with wood from the true cross if it is a catholic bed.

  144. 144
    AliceBlue says:

    I’m sitting here with tears streaming.

  145. 145
    Aleta says:

    1000 year old wood, so

    What a tragedy.

  146. 146
    gvg says:

    @Aretino: According to reports, A lot of it is limestone, which can burn. The roof supports are wood. I do recall some Cathedrals had wood painted to look like stone in places. 800 year old wood probably burns well.
    The streets are narrow and the firetrucks had trouble getting there. Apartments and other buildings are really close and threatened by the fire too.
    I expect they will try to improve its safety when they rebuild. At least this building is so photographed and studied, they can probably do a really good restoration.

  147. 147
    Adam L Silverman says:

    @Mnemosyne: They’re reporting that first responders are trying to save/salvage the art and other important historical pieces on the inside. Apparently, since the old growth timber frame is alight, they’ve decided they can’t put it out safely, just contain it’s spread and save what they can from the inside for when they rebuild.

  148. 148
    JPL says:

    @Jeffro: Believe me.. He wanted to.

    @AliceBlue: I know.

  149. 149

    @Jeffro:

    How long do we think before he hints that “…some people think it could have been an attack of some kind…possibly by THOSE people…I hope Macron looks into it because people are talking…”?

    If not Trump, some people will do this. We all should do our best to stomp it out. The thread on fighting fires that I posted upthread makes it clear that once the roof caught fire, all they could do was to let it go and keep it from spreading to other structures. And the fact that it started on the roof makes it pretty clear that it happened during the restoration work.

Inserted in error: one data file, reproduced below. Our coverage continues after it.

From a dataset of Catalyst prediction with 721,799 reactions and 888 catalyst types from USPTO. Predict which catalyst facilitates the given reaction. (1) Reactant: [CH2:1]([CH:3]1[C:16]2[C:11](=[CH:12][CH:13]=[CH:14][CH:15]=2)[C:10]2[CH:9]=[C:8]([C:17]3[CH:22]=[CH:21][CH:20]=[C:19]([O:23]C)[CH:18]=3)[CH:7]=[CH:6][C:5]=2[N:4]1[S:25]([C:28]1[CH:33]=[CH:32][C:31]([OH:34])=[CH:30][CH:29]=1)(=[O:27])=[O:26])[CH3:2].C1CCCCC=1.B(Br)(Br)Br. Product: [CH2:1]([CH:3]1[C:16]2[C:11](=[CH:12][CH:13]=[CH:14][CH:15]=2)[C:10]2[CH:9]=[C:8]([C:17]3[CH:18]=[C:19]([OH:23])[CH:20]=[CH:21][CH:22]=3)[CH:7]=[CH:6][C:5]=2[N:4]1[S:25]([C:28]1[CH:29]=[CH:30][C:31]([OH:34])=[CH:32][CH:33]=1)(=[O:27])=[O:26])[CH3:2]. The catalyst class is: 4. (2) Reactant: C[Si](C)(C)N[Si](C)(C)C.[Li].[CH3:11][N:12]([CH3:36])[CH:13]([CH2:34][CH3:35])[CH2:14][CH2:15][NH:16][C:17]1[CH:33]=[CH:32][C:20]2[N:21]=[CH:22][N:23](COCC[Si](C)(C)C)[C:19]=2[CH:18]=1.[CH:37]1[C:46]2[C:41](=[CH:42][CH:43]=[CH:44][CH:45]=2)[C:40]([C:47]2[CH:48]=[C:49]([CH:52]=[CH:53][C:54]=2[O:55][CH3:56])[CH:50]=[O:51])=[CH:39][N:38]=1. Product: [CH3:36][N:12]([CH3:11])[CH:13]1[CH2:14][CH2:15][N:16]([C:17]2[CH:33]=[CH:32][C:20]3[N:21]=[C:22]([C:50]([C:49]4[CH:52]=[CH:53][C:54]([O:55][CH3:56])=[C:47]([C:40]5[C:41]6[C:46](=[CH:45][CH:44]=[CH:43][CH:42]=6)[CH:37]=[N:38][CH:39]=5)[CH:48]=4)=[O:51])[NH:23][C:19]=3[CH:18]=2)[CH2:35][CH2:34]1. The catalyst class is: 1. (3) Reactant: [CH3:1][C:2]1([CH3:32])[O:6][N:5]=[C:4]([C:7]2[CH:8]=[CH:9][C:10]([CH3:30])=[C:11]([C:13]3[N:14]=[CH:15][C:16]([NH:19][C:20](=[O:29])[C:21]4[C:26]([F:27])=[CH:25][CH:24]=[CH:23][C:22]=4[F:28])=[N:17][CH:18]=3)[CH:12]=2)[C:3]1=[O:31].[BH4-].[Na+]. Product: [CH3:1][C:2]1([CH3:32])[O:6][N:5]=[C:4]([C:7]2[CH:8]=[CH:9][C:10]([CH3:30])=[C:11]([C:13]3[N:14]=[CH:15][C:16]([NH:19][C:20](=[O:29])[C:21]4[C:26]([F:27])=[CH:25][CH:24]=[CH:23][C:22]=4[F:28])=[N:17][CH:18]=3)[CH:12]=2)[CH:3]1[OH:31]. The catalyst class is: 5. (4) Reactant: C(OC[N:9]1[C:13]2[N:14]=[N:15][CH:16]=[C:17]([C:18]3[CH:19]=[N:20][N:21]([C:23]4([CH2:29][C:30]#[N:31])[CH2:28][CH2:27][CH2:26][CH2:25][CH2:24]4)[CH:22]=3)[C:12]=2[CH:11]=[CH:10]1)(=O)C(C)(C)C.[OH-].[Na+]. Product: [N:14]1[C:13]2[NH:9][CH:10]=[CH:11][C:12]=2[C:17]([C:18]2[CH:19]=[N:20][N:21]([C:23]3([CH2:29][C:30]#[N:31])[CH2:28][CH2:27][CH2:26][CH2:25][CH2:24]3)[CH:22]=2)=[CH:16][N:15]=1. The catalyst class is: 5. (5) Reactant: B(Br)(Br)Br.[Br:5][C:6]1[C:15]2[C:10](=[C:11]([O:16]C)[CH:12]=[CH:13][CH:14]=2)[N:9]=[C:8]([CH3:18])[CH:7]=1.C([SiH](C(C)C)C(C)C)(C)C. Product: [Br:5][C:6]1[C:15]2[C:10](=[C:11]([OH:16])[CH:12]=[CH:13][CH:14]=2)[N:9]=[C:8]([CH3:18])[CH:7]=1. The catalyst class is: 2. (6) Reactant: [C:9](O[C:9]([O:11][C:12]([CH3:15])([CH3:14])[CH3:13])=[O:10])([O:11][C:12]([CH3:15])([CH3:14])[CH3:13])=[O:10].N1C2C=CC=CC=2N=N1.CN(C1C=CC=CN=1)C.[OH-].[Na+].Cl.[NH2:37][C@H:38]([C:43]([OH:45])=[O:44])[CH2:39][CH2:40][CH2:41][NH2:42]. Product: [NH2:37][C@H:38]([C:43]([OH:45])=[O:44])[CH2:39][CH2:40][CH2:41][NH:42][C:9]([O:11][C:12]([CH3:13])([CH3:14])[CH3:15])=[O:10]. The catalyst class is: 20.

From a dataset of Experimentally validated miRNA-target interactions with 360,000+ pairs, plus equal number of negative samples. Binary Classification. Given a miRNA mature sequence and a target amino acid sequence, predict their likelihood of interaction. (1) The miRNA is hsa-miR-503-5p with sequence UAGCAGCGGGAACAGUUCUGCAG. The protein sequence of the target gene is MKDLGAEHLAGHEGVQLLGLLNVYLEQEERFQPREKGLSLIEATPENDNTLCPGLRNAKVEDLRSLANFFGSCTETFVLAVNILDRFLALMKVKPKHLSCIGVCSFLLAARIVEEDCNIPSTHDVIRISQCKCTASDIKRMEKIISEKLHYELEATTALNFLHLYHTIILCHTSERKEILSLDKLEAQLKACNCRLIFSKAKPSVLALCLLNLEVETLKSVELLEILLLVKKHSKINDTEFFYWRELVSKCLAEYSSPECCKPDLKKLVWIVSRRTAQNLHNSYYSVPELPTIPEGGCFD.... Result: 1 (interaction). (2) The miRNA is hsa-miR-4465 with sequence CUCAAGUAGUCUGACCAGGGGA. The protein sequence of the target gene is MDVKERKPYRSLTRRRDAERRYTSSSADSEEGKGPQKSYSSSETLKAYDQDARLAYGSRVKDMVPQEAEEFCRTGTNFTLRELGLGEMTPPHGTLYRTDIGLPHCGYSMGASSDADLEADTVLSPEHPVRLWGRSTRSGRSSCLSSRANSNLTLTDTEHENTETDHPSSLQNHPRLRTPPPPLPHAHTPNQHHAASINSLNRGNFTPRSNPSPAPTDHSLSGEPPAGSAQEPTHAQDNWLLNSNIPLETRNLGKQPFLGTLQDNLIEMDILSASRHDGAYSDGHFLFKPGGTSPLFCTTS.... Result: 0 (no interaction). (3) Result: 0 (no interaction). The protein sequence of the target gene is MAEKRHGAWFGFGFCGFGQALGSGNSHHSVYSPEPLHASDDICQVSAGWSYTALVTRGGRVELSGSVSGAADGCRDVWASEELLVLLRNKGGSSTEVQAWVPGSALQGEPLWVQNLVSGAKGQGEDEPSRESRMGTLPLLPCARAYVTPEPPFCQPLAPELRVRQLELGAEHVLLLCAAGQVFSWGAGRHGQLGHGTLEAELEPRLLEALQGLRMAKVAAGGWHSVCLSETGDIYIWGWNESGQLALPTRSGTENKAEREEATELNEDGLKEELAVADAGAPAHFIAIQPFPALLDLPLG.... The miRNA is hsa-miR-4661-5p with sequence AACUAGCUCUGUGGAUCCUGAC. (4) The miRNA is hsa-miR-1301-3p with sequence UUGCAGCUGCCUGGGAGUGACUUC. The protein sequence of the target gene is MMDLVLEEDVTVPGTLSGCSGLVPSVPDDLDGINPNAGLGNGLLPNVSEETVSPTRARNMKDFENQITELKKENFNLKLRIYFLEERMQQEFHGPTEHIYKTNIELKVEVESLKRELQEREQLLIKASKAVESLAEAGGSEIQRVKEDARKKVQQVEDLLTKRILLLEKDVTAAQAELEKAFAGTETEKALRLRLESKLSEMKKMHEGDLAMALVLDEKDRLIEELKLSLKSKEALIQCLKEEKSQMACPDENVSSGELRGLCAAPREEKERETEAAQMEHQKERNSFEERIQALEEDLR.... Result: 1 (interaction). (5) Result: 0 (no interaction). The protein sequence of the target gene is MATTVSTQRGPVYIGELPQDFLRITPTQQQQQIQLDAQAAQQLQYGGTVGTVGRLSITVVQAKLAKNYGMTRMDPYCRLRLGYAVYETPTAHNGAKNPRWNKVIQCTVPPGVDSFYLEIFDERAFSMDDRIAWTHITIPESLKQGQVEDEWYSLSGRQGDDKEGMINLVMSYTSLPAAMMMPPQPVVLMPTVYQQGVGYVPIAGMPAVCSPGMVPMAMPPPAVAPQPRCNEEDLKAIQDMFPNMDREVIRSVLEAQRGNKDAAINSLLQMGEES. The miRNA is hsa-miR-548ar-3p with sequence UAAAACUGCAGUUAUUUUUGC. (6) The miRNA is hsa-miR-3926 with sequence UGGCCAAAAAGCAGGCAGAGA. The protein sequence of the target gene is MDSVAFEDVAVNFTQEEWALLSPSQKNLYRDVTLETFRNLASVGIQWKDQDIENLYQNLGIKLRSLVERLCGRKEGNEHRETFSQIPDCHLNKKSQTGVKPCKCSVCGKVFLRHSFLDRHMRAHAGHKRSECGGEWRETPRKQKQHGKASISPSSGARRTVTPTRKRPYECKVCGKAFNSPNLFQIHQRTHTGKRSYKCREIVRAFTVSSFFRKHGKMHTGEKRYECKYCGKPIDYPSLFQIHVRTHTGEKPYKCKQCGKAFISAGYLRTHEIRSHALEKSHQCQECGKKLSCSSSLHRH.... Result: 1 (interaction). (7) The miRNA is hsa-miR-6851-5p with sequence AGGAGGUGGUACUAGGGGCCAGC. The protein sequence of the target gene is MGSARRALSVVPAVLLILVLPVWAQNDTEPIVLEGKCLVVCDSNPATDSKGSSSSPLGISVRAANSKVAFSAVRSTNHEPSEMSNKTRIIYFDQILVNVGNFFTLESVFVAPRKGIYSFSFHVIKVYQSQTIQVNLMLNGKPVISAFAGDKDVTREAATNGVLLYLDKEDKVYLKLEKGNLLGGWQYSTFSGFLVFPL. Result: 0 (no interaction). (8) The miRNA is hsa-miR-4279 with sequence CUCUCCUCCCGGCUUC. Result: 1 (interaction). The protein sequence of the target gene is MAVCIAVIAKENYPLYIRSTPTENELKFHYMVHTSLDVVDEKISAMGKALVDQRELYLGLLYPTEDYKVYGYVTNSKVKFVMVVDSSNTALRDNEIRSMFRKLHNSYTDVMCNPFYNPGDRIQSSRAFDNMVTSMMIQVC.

150. 150
    Aleta says:

    @AliceBlue: here too

  151. 151
  152. 152
    Mnemosyne says:

    @Roger Moore:
    @Adam L Silverman:

    Lead has the lowest melting temperature of any metal. They probably had to clear a pretty wide space around the cathedral to prevent anyone from being injured by the melting roof.

    At that point, they probably have to try to break the roof in to redirect the molten lead rather than risk anyone being injured.

    (To be clear, I ain’t no fire expert, but I know a small amount about how museums and archives deal with fire suppression and emergency plans.)

  153. 153
    rikyrah says:

    My heart is breaking. It just hurts.

    850 years of history…:( :( :(

  154. 154
    MomSense says:

    My cousin was there today. She posted photos right before the fire.

  155. 155
    MomSense says:

    @rikyrah:

    I’m crying about the gargoyles.

  156. 156
    MattF says:

    @Mnemosyne: Um, open to nerd attack. Tables say tin and bismuth have lower melting points, and, of course, mercury is liquid at room temperature. Also, solder (lead + tin) has an even lower melting point than either of its components.

  157. 157
    WaterGirl says:

    Heartbreaking loss for all the world, but particularly France. If this were in the US, I would predict an immense amount of finger pointing. This being France, I don’t know whether to expect that or not.